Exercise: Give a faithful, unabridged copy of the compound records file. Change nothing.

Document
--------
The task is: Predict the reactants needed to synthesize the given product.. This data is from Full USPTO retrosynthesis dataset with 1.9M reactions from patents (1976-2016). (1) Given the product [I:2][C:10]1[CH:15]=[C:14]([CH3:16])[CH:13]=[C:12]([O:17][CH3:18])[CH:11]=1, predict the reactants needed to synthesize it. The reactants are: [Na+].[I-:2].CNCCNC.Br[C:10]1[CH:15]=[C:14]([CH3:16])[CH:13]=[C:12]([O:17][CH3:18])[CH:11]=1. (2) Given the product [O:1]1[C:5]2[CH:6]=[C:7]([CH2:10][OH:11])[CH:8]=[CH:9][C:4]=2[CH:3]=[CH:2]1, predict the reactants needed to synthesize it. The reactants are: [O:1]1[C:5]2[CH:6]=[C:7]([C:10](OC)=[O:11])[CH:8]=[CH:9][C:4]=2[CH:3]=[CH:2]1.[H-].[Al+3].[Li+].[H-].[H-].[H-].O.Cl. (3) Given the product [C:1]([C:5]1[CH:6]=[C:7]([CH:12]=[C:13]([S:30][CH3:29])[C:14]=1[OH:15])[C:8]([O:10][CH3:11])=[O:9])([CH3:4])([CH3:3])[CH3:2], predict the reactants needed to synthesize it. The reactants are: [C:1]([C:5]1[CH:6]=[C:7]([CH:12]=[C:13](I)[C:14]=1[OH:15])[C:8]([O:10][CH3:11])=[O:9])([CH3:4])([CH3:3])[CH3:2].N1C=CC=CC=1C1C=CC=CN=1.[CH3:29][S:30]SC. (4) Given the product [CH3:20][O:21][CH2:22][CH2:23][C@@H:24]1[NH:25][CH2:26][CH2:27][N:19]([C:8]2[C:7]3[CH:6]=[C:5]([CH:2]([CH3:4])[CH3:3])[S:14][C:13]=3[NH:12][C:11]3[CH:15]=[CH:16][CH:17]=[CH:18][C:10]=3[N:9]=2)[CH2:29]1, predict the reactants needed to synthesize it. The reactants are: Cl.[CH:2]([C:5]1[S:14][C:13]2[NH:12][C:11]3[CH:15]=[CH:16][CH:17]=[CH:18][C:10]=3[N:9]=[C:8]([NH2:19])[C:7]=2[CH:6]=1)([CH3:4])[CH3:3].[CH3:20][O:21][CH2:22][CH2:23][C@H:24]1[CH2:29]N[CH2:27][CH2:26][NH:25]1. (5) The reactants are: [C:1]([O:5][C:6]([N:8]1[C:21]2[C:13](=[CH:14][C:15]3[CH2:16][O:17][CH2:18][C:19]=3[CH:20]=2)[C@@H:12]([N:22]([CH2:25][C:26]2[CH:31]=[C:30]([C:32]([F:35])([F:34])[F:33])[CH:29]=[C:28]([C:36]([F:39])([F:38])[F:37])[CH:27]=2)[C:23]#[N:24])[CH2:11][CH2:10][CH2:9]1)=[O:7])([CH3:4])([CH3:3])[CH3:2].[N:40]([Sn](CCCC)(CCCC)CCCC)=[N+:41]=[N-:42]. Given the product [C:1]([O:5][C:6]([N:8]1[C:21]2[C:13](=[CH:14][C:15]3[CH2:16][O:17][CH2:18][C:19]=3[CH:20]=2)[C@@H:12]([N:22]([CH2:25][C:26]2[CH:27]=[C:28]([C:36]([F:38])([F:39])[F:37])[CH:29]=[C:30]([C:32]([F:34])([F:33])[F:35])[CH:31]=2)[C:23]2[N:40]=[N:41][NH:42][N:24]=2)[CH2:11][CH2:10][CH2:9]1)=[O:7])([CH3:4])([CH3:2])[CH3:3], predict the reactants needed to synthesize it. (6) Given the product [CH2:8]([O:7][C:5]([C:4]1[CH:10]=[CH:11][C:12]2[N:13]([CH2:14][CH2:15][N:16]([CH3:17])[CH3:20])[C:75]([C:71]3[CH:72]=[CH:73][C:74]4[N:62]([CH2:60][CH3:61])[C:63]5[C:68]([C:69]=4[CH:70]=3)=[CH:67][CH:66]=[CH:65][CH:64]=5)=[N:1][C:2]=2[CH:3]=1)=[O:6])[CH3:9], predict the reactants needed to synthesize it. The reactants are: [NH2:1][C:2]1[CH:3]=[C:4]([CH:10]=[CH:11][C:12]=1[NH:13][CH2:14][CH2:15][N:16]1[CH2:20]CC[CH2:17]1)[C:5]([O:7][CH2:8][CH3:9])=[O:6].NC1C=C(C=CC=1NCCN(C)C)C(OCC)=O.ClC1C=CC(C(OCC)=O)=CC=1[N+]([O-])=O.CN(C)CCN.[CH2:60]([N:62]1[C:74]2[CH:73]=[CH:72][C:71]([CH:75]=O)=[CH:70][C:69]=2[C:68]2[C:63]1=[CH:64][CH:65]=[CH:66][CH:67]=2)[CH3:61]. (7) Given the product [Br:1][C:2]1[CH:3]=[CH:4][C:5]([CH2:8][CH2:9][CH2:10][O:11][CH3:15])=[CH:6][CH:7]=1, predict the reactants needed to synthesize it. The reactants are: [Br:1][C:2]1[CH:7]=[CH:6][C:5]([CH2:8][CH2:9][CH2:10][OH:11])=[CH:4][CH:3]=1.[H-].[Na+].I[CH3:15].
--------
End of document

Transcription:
The task is: Predict the reactants needed to synthesize the given product.. This data is from Full USPTO retrosynthesis dataset with 1.9M reactions from patents (1976-2016). (1) Given the product [I:2][C:10]1[CH:15]=[C:14]([CH3:16])[CH:13]=[C:12]([O:17][CH3:18])[CH:11]=1, predict the reactants needed to synthesize it. The reactants are: [Na+].[I-:2].CNCCNC.Br[C:10]1[CH:15]=[C:14]([CH3:16])[CH:13]=[C:12]([O:17][CH3:18])[CH:11]=1. (2) Given the product [O:1]1[C:5]2[CH:6]=[C:7]([CH2:10][OH:11])[CH:8]=[CH:9][C:4]=2[CH:3]=[CH:2]1, predict the reactants needed to synthesize it. The reactants are: [O:1]1[C:5]2[CH:6]=[C:7]([C:10](OC)=[O:11])[CH:8]=[CH:9][C:4]=2[CH:3]=[CH:2]1.[H-].[Al+3].[Li+].[H-].[H-].[H-].O.Cl. (3) Given the product [C:1]([C:5]1[CH:6]=[C:7]([CH:12]=[C:13]([S:30][CH3:29])[C:14]=1[OH:15])[C:8]([O:10][CH3:11])=[O:9])([CH3:4])([CH3:3])[CH3:2], predict the reactants needed to synthesize it. The reactants are: [C:1]([C:5]1[CH:6]=[C:7]([CH:12]=[C:13](I)[C:14]=1[OH:15])[C:8]([O:10][CH3:11])=[O:9])([CH3:4])([CH3:3])[CH3:2].N1C=CC=CC=1C1C=CC=CN=1.[CH3:29][S:30]SC. (4) Given the product [CH3:20][O:21][CH2:22][CH2:23][C@@H:24]1[NH:25][CH2:26][CH2:27][N:19]([C:8]2[C:7]3[CH:6]=[C:5]([CH:2]([CH3:4])[CH3:3])[S:14][C:13]=3[NH:12][C:11]3[CH:15]=[CH:16][CH:17]=[CH:18][C:10]=3[N:9]=2)[CH2:29]1, predict the reactants needed to synthesize it. The reactants are: Cl.[CH:2]([C:5]1[S:14][C:13]2[NH:12][C:11]3[CH:15]=[CH:16][CH:17]=[CH:18][C:10]=3[N:9]=[C:8]([NH2:19])[C:7]=2[CH:6]=1)([CH3:4])[CH3:3].[CH3:20][O:21][CH2:22][CH2:23][C@H:24]1[CH2:29]N[CH2:27][CH2:26][NH:25]1. (5) The reactants are: [C:1]([O:5][C:6]([N:8]1[C:21]2[C:13](=[CH:14][C:15]3[CH2:16][O:17][CH2:18][C:19]=3[CH:20]=2)[C@@H:12]([N:22]([CH2:25][C:26]2[CH:31]=[C:30]([C:32]([F:35])([F:34])[F:33])[CH:29]=[C:28]([C:36]([F:39])([F:38])[F:37])[CH:27]=2)[C:23]#[N:24])[CH2:11][CH2:10][CH2:9]1)=[O:7])([CH3:4])([CH3:3])[CH3:2].[N:40]([Sn](CCCC)(CCCC)CCCC)=[N+:41]=[N-:42]. Given the product [C:1]([O:5][C:6]([N:8]1[C:21]2[C:13](=[CH:14][C:15]3[CH2:16][O:17][CH2:18][C:19]=3[CH:20]=2)[C@@H:12]([N:22]([CH2:25][C:26]2[CH:27]=[C:28]([C:36]([F:38])([F:39])[F:37])[CH:29]=[C:30]([C:32]([F:34])([F:33])[F:35])[CH:31]=2)[C:23]2[N:40]=[N:41][NH:42][N:24]=2)[CH2:11][CH2:10][CH2:9]1)=[O:7])([CH3:4])([CH3:2])[CH3:3], predict the reactants needed to synthesize it. (6) Given the product [CH2:8]([O:7][C:5]([C:4]1[CH:10]=[CH:11][C:12]2[N:13]([CH2:14][CH2:15][N:16]([CH3:17])[CH3:20])[C:75]([C:71]3[CH:72]=[CH:73][C:74]4[N:62]([CH2:60][CH3:61])[C:63]5[C:68]([C:69]=4[CH:70]=3)=[CH:67][CH:66]=[CH:65][CH:64]=5)=[N:1][C:2]=2[CH:3]=1)=[O:6])[CH3:9], predict the reactants needed to synthesize it. The reactants are: [NH2:1][C:2]1[CH:3]=[C:4]([CH:10]=[CH:11][C:12]=1[NH:13][CH2:14][CH2:15][N:16]1[CH2:20]CC[CH2:17]1)[C:5]([O:7][CH2:8][CH3:9])=[O:6].NC1C=C(C=CC=1NCCN(C)C)C(OCC)=O.ClC1C=CC(C(OCC)=O)=CC=1[N+]([O-])=O.CN(C)CCN.[CH2:60]([N:62]1[C:74]2[CH:73]=[CH:72][C:71]([CH:75]=O)=[CH:70][C:69]=2[C:68]2[C:63]1=[CH:64][CH:65]=[CH:66][CH:67]=2)[CH3:61]. (7) Given the product [Br:1][C:2]1[CH:3]=[CH:4][C:5]([CH2:8][CH2:9][CH2:10][O:11][CH3:15])=[CH:6][CH:7]=1, predict the reactants needed to synthesize it. The reactants are: [Br:1][C:2]1[CH:7]=[CH:6][C:5]([CH2:8][CH2:9][CH2:10][OH:11])=[CH:4][CH:3]=1.[H-].[Na+].I[CH3:15].